Aiden Markram is back

Refresh your memory here:

http://www.espncricinfo.com/southafrica/content/player/600498.html

As readers of this column know, Aiden Markram has the longest palindromic name among international cricketers, with the competition coming from Rangy Nanan and Arun Lal.

https://abn397.wordpress.com/2017/09/30/palindromic-names-for-cricketers/

Apart from that, he had a good run at the start, with 97 on debut and centuries in his second and third Tests. (It helps if you are playing at home in South Africa against Bangladesh for two Tests followed by Zimbabwe).

Anyway, he was a sort of lucky charm for South Africa as they won in each of his first 5 Tests. India broke this spell when they won the 3rd Test of the 2017-18 series.

He had a bad tour of India in 2019, making a second-ball pair (or silver pair) in the second Test before being dropped for the third.

Anyway he holds another peculiar record in all Tests. He has played the most Tests (20) without ever seeing a draw, up to Dec 29, 2019. 12 of these matches were won by South Africa and 8 were lost.

The record was earlier held by George Lohmann (18 Tests) of long ago, who saw 15 wins and 3 losses. Next is a current player KK Jennings with 17 (12 wins and 5 losses). Alok Kapali shares this tally of 17 (0 wins and 17 losses).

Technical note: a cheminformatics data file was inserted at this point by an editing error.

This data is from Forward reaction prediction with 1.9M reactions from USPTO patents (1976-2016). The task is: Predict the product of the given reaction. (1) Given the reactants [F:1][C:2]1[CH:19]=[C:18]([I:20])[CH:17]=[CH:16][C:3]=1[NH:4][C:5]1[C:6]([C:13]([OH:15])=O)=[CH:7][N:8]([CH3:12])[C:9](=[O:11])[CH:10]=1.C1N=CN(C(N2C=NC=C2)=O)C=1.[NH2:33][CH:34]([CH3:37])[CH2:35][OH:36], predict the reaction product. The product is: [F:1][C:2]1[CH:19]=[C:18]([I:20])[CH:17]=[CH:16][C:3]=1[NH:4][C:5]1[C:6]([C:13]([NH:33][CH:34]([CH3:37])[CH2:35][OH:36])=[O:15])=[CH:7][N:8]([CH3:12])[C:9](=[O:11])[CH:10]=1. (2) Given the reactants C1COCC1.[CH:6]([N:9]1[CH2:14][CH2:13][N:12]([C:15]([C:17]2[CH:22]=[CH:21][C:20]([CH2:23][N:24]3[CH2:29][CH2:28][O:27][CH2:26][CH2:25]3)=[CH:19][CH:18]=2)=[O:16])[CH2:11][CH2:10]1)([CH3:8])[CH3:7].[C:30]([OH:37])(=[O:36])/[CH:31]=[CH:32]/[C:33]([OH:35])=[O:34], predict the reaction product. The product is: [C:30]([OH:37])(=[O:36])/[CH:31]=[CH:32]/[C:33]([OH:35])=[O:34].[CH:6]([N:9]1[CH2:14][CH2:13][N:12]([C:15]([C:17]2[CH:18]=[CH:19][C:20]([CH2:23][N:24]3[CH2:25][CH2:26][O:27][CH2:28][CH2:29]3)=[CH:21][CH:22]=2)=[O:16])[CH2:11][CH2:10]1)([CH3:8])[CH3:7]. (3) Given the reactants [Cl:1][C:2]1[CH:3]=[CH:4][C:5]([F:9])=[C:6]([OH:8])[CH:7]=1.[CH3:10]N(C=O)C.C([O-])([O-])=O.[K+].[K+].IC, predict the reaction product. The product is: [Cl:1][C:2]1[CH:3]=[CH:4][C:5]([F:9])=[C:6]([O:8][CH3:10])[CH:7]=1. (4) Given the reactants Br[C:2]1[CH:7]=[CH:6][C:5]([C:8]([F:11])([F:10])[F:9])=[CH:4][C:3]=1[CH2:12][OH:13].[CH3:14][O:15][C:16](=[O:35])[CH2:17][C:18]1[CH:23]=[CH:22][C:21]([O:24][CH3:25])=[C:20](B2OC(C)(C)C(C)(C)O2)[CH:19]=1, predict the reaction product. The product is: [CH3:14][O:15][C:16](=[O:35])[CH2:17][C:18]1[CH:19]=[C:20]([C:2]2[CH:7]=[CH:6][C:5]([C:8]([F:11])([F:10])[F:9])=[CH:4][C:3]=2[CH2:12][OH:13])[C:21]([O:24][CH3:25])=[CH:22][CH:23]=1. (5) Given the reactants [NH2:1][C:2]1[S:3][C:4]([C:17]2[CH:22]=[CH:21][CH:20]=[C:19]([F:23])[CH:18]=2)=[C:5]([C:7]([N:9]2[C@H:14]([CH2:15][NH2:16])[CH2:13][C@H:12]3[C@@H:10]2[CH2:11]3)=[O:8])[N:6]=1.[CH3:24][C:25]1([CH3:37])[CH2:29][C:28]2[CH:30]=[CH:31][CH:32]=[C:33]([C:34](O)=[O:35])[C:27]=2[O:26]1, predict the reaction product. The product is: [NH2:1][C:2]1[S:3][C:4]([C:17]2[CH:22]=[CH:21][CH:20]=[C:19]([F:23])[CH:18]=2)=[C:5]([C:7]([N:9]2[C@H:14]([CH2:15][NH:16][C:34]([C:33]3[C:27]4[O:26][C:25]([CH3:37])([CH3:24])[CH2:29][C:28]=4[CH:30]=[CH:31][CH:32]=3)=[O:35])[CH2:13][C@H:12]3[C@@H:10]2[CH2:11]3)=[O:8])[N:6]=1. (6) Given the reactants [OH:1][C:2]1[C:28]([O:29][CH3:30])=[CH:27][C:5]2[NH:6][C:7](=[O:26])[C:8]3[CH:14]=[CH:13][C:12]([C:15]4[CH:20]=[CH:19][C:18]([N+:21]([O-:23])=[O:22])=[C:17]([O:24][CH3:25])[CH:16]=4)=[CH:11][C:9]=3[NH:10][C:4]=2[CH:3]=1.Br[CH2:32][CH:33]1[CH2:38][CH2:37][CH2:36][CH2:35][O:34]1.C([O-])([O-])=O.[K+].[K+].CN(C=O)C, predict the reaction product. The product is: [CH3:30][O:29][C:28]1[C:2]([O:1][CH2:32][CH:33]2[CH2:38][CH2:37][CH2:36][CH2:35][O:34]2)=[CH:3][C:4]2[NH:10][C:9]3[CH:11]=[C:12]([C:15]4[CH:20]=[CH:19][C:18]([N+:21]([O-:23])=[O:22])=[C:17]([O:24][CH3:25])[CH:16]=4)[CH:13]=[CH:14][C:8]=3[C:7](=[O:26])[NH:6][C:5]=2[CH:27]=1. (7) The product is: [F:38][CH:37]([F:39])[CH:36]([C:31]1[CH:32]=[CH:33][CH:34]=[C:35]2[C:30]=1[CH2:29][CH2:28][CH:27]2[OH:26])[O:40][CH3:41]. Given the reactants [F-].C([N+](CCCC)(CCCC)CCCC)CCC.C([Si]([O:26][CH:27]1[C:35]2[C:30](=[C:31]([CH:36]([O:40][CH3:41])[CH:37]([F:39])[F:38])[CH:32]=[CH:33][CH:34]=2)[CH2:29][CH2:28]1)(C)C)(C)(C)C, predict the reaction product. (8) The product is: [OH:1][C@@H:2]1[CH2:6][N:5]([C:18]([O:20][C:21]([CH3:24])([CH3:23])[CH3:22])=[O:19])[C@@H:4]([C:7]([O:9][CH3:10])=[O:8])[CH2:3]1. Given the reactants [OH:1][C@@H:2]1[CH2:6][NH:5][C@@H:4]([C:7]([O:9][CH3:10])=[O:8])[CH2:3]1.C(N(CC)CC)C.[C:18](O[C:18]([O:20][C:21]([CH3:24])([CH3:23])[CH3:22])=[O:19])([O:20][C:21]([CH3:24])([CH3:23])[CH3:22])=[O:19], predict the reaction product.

I wonder if anyone has told Markram of this record. At least it sounds more impressive than being the 21st batsman to make a silver pair.

Palindromic names for cricketers

Aiden Markram started his Test career with 97 against Bangladesh in 2017-18. His surname appears to be the longest example of a palindromic name among Test players.

The previous record (if one may call it that) was by Rangy Nanan who played one Test for the West Indies in 1980-81. There are 3-letters palindromic surnames like that of Arun Lal. The player generally known as S. Madan Lal actually had the surname Sharma.

More about another odd record by Markram:  https://abn397.wordpress.com/2019/12/14/aiden-markram-is-back/

Moving away from cricket, there was the Cambodian leader Lon Nol (who was overthrown by the non-palindromic Pol Pot) and Malayalam, the language spoken in Kerala state. This state has produced relatively few international cricketers, examples being S. Sreesanth and Sanju Samson. There is also Karun Nair, though he has not spent much time in that state.

More about palindromes and palindromic surnames here: https://en.wikipedia.org/wiki/Palindrome .

The longest palindrome generally known is “Able was I ere I saw Elba”, allegedly declared by Napoleon. Another well-known one is “A man, a plan, a canal-Panama!”

A Canadian specialty is “He peed deep, eh?”, allegedly said by one Mountie to another while examining a yellow stain in the snow.

Tail piece: Along the way I discovered the Quetta-born cricketer Arun Lal, who was one of Baluchistan’s leading first class players in his time: http://www.espncricinfo.com/pakistan/content/player/39834.html